027 – Keeping a Journal – Bowlby and Attachment Theory – Posture in Counselling
In episode 27 of the Counselling Tutor Podcast, Rory Lees-Oakes and Ken Kelly discuss the benefits of keeping a journal and how to do so. ‘Theory with Rory’ looks at John Bowlby’s work on attachment. Finally, the presenters discuss posture in counselling.
Keeping a Journal
On counselling courses, we are encouraged to keep a journal. We may feel resistant to this idea to start with, and wonder what we will find to write about, but there are many benefits, including providing:
- a record of our progress, which we can look back on
- useful material to draw on when writing self-awareness assignments
- practice in naming feelings – not just the ‘primary colours’ of the main emotions (anger, sadness, happiness etc.) but all their ‘subtle shades’, so enhancing your ability to use a wide range of emotion words in client work
- an opportunity to identify ‘edge-of-awareness’ issues to explore further, including in personal counselling.
The idea of starting a journal may seem daunting, especially for people who may not be naturally keen on writing, e.g. people with dyslexia. Ken and Rory offer tips on overcoming this reticence:
- Just make a start, writing about whatever comes to mind – it probably seems harder in prospect than when you get going.
- Try to set aside some quiet time each day to write in your journal.
- Don’t worry about neatness or spelling – after all, it’s only you who has to read it!
- If you really can’t face writing, try audio-recording your thoughts and feelings instead. Hearing the tone of what you’re saying can even help to reveal your emotions.
Bowlby and Attachment Theory
John Bowlby’s attachment theory portrays a universal truth – common to all modalities – that the experiences of childhood feed into the people we become. Attachment theory came into its own in the 1950s, with the most recent breakthrough happening as recently as the late 1980s, when Mary Main, together with Judith Solomon, introduced a new infant-attachment classification: ‘disorganized/disoriented’.
Born in London in 1907 – the fourth of six children of physician Sir Antony Alfred Bowlby and Mary Bridget Mostyn – John Bowlby was brought up by a nanny and nursemaids, seeing his mother only once a day. When he was ten years old, he was sent away to boarding school. It may be these personal experiences that led him to develop an interest in developmental psychology.
Having qualified as both a doctor and a psychoanalyst, Bowlby took on the role of Deputy Director of the Tavistock Clinic, London (supporting children with emotional and behavioural difficulties), at the end of the Second World War. In 1949, he was commissioned by the World Health Organization to write a report on refugee children separated from their parents. Entitled Maternal Care and Mental Health, this led to widespread changes in how children in institutionalised care were looked after.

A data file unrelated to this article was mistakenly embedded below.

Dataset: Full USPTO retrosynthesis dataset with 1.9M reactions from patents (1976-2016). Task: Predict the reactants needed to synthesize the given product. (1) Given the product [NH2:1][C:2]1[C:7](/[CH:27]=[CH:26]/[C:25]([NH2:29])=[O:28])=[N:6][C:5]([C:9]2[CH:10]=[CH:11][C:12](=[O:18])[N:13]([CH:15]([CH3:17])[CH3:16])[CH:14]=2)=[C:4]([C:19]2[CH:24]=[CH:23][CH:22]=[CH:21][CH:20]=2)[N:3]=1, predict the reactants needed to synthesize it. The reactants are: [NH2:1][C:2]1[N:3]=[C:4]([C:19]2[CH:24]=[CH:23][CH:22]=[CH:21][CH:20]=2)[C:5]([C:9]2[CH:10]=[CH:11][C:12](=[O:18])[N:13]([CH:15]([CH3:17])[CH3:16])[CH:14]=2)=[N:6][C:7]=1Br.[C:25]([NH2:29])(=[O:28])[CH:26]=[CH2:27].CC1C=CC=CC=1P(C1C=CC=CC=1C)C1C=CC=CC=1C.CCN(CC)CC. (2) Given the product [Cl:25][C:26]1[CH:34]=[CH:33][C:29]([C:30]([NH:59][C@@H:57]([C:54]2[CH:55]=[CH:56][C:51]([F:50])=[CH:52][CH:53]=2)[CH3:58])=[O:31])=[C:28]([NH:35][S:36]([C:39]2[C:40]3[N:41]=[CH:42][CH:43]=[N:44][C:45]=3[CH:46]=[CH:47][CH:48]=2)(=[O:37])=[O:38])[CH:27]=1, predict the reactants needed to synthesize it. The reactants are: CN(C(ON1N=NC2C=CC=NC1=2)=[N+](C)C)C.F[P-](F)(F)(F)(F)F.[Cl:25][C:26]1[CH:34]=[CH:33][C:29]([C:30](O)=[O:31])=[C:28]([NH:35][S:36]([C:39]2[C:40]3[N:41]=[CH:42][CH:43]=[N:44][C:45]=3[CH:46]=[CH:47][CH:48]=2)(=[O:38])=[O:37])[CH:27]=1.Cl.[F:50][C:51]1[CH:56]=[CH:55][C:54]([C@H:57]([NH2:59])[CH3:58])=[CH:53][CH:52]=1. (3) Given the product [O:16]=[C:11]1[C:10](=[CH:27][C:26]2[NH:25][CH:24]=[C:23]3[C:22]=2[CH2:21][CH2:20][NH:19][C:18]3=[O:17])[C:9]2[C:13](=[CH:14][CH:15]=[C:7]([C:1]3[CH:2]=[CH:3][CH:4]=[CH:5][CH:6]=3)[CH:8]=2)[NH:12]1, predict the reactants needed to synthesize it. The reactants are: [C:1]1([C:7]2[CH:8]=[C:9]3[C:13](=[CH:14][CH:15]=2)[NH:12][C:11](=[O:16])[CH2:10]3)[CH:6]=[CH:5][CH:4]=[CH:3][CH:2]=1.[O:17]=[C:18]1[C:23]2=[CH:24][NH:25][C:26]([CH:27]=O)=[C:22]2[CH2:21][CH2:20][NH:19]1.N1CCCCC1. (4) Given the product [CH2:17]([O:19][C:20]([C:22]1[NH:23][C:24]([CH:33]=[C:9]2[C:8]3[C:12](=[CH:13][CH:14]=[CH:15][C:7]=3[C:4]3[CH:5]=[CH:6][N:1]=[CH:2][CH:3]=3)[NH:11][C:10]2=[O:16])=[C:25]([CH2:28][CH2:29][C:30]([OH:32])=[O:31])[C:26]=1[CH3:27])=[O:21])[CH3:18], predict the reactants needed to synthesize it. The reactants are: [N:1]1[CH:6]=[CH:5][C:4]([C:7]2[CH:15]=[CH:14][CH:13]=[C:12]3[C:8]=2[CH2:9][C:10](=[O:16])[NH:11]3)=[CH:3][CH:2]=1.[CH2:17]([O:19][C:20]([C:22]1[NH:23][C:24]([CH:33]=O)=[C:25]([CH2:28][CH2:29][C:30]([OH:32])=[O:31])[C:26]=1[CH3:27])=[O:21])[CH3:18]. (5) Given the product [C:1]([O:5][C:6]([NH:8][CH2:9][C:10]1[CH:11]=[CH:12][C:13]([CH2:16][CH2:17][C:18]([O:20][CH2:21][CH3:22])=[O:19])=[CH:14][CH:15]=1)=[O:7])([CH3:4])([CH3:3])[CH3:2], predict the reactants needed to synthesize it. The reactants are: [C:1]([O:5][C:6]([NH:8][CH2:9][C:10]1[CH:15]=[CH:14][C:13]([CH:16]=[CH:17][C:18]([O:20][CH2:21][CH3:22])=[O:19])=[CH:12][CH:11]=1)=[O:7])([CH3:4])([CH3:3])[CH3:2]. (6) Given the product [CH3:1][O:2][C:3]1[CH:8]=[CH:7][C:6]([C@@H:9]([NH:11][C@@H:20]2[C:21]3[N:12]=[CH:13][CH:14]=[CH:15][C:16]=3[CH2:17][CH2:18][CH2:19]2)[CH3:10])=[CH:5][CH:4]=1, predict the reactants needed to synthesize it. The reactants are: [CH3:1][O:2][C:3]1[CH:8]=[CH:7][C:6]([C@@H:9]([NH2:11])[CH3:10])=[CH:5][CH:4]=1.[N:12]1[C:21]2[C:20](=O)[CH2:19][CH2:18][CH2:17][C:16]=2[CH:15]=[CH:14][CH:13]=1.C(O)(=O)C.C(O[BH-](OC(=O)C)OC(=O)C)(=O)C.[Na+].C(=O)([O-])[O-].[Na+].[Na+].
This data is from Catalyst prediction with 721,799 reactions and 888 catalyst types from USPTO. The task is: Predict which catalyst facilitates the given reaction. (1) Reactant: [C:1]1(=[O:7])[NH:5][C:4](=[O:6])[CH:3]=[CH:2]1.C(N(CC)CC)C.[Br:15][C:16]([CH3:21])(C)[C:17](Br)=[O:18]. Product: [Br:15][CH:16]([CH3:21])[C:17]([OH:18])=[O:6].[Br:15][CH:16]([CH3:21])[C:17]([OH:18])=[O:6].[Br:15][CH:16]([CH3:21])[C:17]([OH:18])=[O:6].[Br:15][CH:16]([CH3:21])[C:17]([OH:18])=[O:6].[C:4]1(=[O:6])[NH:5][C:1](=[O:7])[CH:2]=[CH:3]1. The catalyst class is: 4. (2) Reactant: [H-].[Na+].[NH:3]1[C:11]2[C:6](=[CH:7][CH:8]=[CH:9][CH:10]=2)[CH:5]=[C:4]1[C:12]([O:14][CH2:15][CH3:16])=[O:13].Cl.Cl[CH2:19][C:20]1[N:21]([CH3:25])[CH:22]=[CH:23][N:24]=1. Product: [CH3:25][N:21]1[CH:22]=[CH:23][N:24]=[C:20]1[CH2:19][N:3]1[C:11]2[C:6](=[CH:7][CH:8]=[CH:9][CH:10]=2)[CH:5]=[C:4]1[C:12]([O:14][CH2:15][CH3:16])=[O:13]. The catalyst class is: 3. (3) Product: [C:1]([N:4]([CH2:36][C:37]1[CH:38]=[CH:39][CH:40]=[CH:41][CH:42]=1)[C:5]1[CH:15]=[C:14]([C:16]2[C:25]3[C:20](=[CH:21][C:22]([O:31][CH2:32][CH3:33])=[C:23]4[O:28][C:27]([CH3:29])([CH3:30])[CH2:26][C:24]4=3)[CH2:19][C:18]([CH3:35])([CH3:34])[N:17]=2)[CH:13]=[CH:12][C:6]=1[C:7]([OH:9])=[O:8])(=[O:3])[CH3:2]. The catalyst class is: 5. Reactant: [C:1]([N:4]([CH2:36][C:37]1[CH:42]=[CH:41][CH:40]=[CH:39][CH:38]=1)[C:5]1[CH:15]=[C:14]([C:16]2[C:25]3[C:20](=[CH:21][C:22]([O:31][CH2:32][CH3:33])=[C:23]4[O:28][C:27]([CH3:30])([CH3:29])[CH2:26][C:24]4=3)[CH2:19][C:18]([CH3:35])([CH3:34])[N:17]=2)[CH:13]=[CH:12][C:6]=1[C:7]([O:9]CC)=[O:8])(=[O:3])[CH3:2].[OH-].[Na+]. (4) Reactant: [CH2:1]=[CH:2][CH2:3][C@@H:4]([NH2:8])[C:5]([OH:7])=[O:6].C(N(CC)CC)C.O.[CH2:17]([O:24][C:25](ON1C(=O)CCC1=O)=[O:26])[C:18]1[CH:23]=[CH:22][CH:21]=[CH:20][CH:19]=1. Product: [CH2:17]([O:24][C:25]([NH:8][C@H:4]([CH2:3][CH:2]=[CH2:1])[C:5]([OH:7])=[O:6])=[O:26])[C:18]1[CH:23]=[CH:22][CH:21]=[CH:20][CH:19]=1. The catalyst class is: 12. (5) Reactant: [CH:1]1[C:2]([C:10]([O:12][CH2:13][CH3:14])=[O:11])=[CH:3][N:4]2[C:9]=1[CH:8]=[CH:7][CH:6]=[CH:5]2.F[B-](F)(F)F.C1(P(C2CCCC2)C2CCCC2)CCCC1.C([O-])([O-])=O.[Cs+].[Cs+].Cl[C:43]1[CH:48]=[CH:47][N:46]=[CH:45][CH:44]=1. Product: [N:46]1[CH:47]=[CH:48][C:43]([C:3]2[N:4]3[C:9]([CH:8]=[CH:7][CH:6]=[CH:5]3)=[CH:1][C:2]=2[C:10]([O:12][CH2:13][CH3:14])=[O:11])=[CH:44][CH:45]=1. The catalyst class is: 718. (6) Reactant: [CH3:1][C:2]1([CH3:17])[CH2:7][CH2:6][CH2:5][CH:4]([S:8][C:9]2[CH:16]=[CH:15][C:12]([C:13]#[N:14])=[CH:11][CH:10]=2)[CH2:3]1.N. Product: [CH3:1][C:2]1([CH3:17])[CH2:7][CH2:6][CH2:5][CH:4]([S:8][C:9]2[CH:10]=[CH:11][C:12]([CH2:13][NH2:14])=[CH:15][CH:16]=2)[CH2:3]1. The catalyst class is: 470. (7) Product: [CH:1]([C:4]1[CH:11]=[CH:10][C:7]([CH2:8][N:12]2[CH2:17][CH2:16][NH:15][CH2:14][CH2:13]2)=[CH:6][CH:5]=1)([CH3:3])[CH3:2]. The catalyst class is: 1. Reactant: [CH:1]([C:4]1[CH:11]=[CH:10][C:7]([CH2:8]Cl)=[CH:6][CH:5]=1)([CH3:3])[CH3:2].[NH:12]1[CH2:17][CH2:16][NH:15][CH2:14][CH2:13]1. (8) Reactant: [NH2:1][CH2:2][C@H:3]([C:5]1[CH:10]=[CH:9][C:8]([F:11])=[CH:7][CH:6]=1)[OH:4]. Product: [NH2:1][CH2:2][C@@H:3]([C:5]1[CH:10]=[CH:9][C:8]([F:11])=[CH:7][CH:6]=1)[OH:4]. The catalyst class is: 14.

Bowlby was later joined by researcher Mary Ainsworth, who developed his ideas in an experiment called ‘the strange situation’. Watching through a one-way mirror, researchers observed the reactions of children in a play room. Having entered the room with their mother, a stranger (one of the researchers) would then enter and the mother would leave (distressing the child). When the mother returned and the stranger left, the way that the child reacted indicated their attachment style.
Rory summarises Bowlby’s ideas as follows:
- Children between the ages of six and 30 months are very likely to form emotional attachments to their care-givers.
- These attachments can be shown in how the children behave towards those who care for them.
- Children seek to be close to their care-givers, especially in times of distress or when they wish to explore the environment.
- Attachment is an important aspect of psychological health, in particular the ability to form and sustain close relationships.
Attachment theory can help us understand why some clients have difficulties in relationships, and can help them untangle themselves from a difficult past to engage in a more positive and emotionally fulfilling future.
Rory has provided a free download of an attachment style questionnaire, an exercise designed to stimulate self-reflection and discussion among students. To find out more about attachment theory, watch Rory’s three detailed lectures on attachment theory in the Counselling Study Resource.
Posture in Counselling
Gerard Egan developed the acronym ‘SOLER’ to suggest the best posture in counselling:
- Sit straight.
- Open posture.
- Learn towards the client.
- Eye contact.
This is a good starting point, but it is important to true to yourself, developing your own style, and to take account of cultural differences, e.g. in eye contact. Watch what your clients do, and take your lead from them.